A modern guide to guns and hunting

Leupold Scopes

Something good for everyone’s eyes

In the firearm industry, it’s rare to find a supplier who can meet all your needs in a particular area. When such a supplier’s products are of high quality, fairly priced and fun to use, they go into the “keeper” category. Such a company is Leupold of Beaverton, OR, who has been furnishing premium optical products for over 100 years.

Leupold offers such a dizzying array of products that it would be difficult to cover them all here. Suffice it to say that, no matter what kind of shooting you do, and no matter the environment, Leupold has the right scope for you. And, probably more than one. We’ll briefly cover a few of their more popular scopes and applications here.

Before we begin, however, let’s clear up a very common misperception: bigger is not necessarily better. I realize that this flies in the face of most every red-blooded American male’s thinking (see our editorial “On Magnum Envy”), but it’s an important bit of reality. Those huge scopes you see in the gun shop may look impressive, and they may well be impressive – for the right purpose. But, they’re also heavier (and believe me, this will matter to you someday), more expensive, and possibly, more complicated to use. Choosing the right scope for your purpose is a little more involved than just buying the biggest and most expensive one you can.

Hunting at short-range

While we’re at it, let’s lay to rest another hunting myth: that most hunting is performed from several hundred yards away. Despite the stories you read in “American Hunter” or your favorite magazine, the heroically long-distance shot is the exception, not the rule. Most big game in the USA is taken from less than 100 yards out, often much less.

In these instances, not only don’t you need a high-powered scope, you don’t want one. Too strong a scope will be difficult to aim and keep on target. You’re better off with a relatively low-powered, fixed-magnification scope. An ideal choice would be Leupold’s FX-II (pictured). With 2.5X magnification, it will help you pick up your target easily, but will give you ample vision around the target as well. I have one of these mounted atop my Ruger .44 Carbine, and it’s just perfect for hunting in heavy brush or wherever you expect a relatively close-up shot.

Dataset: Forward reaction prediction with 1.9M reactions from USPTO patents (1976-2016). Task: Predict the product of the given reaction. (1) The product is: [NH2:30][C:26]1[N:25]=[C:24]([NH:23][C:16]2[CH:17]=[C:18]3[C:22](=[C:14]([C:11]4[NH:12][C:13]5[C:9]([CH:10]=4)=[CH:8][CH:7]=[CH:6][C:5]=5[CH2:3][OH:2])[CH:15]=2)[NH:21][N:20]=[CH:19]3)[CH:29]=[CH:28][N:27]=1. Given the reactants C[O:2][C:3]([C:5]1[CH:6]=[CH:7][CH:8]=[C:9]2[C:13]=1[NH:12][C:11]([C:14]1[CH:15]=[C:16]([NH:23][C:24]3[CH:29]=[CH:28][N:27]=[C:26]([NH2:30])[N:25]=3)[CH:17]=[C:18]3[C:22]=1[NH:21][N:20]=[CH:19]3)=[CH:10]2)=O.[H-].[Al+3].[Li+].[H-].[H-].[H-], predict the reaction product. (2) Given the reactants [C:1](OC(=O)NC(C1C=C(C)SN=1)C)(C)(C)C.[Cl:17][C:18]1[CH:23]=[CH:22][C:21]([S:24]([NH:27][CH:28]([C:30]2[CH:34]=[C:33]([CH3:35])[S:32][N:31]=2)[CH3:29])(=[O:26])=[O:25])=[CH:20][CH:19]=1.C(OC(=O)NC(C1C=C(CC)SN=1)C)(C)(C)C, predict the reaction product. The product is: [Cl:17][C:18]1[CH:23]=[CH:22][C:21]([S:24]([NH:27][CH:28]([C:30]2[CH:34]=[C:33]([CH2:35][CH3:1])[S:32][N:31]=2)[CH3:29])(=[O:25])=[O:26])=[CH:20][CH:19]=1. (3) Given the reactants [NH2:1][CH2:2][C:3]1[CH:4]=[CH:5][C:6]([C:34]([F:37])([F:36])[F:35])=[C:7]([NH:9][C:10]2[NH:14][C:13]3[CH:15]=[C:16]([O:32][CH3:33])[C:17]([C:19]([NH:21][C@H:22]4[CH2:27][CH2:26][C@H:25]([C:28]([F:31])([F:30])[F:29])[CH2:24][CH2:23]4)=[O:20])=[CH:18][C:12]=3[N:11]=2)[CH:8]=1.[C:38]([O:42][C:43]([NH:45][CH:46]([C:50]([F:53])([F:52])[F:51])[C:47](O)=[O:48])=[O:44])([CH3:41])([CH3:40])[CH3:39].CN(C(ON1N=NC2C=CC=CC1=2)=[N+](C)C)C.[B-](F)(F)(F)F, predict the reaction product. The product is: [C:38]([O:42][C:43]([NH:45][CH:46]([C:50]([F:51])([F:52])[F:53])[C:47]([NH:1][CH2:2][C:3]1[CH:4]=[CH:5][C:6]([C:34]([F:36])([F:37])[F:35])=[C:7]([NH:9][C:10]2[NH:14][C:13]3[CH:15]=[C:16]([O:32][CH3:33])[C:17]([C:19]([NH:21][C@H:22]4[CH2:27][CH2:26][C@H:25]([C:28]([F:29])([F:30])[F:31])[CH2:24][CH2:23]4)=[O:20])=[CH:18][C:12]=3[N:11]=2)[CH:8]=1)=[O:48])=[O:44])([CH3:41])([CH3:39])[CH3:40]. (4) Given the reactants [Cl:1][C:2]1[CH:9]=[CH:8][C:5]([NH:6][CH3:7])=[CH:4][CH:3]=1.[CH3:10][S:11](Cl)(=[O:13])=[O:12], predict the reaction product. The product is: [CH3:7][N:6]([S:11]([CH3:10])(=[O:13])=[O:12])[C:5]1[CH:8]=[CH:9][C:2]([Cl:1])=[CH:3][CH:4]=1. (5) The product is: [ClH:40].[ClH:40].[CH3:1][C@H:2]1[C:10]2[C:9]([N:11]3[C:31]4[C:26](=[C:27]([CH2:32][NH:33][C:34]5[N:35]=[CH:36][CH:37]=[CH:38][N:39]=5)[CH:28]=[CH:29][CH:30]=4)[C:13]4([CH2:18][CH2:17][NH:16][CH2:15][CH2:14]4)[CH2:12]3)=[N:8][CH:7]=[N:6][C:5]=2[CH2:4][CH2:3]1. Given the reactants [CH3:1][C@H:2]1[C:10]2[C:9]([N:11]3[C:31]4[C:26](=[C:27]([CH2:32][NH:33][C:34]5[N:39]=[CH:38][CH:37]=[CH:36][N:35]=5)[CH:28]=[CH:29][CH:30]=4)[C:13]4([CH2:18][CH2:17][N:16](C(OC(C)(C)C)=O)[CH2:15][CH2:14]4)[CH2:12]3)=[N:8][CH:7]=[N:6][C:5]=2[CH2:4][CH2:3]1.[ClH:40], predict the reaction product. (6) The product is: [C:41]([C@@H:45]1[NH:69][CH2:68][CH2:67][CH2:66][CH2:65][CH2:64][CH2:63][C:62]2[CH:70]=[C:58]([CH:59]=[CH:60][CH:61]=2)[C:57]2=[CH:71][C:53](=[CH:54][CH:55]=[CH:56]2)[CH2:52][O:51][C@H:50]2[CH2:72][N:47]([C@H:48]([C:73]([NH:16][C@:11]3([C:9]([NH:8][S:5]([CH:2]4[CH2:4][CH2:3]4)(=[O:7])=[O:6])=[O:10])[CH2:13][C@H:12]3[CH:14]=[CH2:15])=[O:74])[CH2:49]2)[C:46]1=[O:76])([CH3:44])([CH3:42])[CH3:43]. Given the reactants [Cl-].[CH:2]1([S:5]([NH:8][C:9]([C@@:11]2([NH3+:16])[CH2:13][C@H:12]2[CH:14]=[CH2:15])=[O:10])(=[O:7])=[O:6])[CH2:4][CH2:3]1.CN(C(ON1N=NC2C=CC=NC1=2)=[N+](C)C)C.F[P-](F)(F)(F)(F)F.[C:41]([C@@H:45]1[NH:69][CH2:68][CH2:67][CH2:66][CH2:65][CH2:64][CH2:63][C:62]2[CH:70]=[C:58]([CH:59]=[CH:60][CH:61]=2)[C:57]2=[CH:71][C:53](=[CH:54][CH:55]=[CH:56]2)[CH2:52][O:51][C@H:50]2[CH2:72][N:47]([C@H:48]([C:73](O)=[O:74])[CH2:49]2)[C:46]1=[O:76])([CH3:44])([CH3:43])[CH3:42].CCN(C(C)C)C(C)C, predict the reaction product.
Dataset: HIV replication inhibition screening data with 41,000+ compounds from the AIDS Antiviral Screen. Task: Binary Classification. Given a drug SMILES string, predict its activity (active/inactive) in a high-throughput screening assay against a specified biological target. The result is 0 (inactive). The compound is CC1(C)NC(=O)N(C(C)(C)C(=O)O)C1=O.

Hunting in mid-range situations

The above information notwithstanding, there will indeed be plenty of occasions when you’ll have no choice but to take a shot of 100-300 yards. Certain kinds of game, such as mountain sheep, rarely give you an opportunity to get closer. Or you may be hunting a herd animal, and the one you want to take is at the far end of the herd.

In these situations, you’ll want two additional features in a scope:

  • higher magnification. At these distances, a 3X scope might still be sufficient, but you’ll probably find it easier to aim well with some more power.
  • variable power. A shot taken at 100 yards calls for a different magnification than the same animal taken at 300 yards. A scope that lets you adjust its magnification will be very handy.

Leopold makes a wide variety of scopes for this purpose. I’ve pictured here a model from their VX-L line. The VX-L scopes have a little cut-out at the bottom of the objective lens, which allows you to mount the scope closer to the barrel. A detailed explanation of why this is desirable is beyond the scope (pardon the pun) of this article, but a closely-mounted scope will more accurately represent where the barrel is pointed over a variety of distances. I have a VX-L in 3.5-10X power, on my Sako 7mm Remington Magnum, and it’s plenty accurate for any distance I plan to shoot.

Hunting in long-range situations (varmints)

If you have occasion to do varmint hunting, you’ll likely be presented with opportunities for some very long shots (300-500 yards or even more). Your targets, moreover, will be relatively small (rock chucks, ground squirrels, prairie dogs). For this, you’ll need more magnification than usual. The Leupold VX-III (pictured) can be had in 6.5-20X power, which will allow you to shoot with confidence at very long ranges.

These long-range scopes feature some nice options:

  • parallax adjustment
  • extended sun visors
  • fancy reticles that facilitate holding over for bullet drop and windage.

It’s worth keeping in mind that these long-range scopes are bigger, and therefore heavier, than other scopes. This isn’t a problem for most varmint hunters, since they work from a bench, but it’s something to keep in mind if you’re planning to take your varmint rifle into the field as well.


These are just a few of the many, many models that Leupold offers. No matter what your needs are, or your budget dictates, Leupold will have a scope for you. And…they’re all USA-made and feature a lifetime warranty. How many products can boast that?

Leupold’s scopes are well-made, easy to use, durable and visually appealing. I have a Leupold scope on every rifle I own, and I intend to keep it that way.

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